Revisiting Information Systems Research in Nonprofit Context: (Non-)Adoption 2.0 in a Small Voluntary Club

Revisiting Information Systems Research in Nonprofit Context: (Non-)Adoption 2.0 in a Small Voluntary Club

Ali Eshraghi (The University of Edinburgh, UK)
DOI: 10.4018/978-1-4666-8353-2.ch016


Understanding information technologies and systems in the context of nonprofits is under-developed field of study. Hence, this chapter reviews current literature on this field. It maps four conventional views on ICT's benefits for the sector. Then, using insights generated through an ethnographic study on a small voluntary organisation, the challenges and issues surrounding the process of adoption and use of both typical and new information technologies are explored. It is finally discussed that social technologies, based on the notion of Web 2.0, may have some partial advantageous for volunteer-based organisations but perhaps greater benefits will emerge at the individual level.
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1. Introduction

Nonprofit organisations play a critical role in human society in terms of providing socio-economic mobility and justice (Bell 1976). They have chosen a multitude of organising styles for themselves; however, they share their strategic goal for contributing in society where making financial resources is not their primary intention (Hull 2011). Studies show employment levels in voluntary sector set to grow (ThirdSector 2012).

Like business firms and governmental agencies, nonprofit organisations also uptake and use various types of information and communication technologies in their daily operations, work processes and strategic changes (Burt & Taylor 2013). However, it is typically assumed that nonprofit and voluntary organisations are well behind other private firms and public institutions in terms of applying technological solutions into their organisations (Geller et al. 2009). Therefore, they cannot exploit ICT-enabled management for improving their functionality and expanding the boundaries of their activities (Beckley et al. 1996). Nonetheless, there is little research that has systematically studied how people respond to these technological applications (Zhang et al. 2007) and hence the process of adoption and use of ICTs in this context are considered a black-box and are poorly understood. This paper therefore aims to explore and understand the challenges of applying information technologies, in the context of volunteering and nonprofit works. Furthermore, as new information and communication technologies, labelled as social technologies, are persuasive in today’s organisations; this research has an emphasis on them within this context.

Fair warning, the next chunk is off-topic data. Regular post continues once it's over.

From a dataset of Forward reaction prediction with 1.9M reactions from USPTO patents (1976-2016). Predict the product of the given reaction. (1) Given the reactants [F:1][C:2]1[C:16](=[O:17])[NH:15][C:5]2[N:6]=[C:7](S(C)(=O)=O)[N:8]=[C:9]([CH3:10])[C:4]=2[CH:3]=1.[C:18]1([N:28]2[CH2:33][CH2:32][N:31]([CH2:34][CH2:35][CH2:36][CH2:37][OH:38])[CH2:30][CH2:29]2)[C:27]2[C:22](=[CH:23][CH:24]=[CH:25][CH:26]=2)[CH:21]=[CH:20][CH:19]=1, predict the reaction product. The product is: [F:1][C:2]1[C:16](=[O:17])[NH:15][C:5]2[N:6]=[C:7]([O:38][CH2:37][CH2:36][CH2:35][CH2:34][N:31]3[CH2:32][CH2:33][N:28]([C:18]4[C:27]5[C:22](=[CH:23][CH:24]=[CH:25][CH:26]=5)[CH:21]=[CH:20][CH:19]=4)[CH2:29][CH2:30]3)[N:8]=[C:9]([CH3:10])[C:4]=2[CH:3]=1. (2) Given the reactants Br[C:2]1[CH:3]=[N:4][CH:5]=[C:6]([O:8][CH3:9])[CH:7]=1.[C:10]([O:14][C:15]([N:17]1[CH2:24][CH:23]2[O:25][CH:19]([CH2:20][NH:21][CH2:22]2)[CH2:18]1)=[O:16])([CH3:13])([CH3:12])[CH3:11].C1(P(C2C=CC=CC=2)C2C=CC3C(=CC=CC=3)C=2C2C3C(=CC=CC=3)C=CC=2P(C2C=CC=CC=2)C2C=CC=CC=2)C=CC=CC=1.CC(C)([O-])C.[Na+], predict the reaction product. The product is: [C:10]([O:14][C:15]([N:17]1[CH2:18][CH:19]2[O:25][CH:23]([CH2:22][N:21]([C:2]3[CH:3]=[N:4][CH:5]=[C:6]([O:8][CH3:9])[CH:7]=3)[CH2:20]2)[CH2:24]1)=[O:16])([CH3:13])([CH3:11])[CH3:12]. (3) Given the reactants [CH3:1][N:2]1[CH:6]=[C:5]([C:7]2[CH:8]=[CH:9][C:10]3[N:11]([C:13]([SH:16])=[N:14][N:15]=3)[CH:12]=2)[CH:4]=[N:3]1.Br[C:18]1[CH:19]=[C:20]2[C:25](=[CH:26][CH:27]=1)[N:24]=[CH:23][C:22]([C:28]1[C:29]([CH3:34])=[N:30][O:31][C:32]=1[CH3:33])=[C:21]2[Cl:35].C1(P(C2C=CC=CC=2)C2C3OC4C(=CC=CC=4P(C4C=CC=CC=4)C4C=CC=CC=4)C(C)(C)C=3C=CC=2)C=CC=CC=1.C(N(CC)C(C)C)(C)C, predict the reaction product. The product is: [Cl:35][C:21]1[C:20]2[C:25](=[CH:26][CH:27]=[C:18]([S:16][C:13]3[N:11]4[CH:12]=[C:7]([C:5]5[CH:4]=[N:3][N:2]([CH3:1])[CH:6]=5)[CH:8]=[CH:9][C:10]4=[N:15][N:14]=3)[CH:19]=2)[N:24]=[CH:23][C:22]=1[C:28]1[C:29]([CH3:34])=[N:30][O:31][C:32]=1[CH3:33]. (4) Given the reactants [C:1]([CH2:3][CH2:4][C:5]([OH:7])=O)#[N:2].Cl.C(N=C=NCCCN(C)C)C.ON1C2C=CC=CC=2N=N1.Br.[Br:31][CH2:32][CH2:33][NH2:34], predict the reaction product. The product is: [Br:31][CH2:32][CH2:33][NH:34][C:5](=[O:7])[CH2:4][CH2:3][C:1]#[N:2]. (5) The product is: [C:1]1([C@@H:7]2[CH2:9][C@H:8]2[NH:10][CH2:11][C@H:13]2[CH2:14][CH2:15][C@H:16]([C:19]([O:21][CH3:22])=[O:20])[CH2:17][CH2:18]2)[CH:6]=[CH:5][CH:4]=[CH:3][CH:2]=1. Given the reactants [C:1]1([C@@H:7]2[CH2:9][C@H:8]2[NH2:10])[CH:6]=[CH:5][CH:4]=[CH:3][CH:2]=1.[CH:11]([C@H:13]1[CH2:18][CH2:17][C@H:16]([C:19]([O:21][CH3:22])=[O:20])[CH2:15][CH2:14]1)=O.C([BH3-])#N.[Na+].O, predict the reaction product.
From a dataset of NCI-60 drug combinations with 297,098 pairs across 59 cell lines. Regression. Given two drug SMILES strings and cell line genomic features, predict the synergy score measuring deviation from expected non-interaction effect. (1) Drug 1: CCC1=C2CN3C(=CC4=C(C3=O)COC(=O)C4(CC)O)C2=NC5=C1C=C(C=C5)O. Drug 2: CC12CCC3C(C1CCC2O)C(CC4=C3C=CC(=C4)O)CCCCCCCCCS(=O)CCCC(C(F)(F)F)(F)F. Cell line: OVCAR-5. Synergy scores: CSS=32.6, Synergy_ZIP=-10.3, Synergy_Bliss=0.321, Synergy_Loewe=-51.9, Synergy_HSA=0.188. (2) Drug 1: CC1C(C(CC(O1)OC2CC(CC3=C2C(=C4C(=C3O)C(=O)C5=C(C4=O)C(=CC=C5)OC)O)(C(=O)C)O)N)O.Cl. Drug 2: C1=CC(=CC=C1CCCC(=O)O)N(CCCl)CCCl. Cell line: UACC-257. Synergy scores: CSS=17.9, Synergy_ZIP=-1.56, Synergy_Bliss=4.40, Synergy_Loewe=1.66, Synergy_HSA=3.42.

Firstly, the paper provides a critical evaluation on the existing literature on nonprofits and ICTs. It is also discussed how two theoretical strands of Information Systems Research (IS Research) and Science and Technology Studies (STS) can contribute to a better understanding of the relationship between organisational changes and ICTs in nonprofit-based organisations. Challenges and issues of the effective use of ICTs are then discussed. Subsequently, the concept of social technologies is introduced and its theoretical and practical insights are considered.

Secondly, empirical findings from studying the IT-related challenges of a nonprofit-based swimming club are presented. The data collection method, analysis process and the emerging results are discussed.

Finally, the paper concludes with the remarks for better understanding and conceptualising of the ICTs in the voluntary and nonprofit sector.

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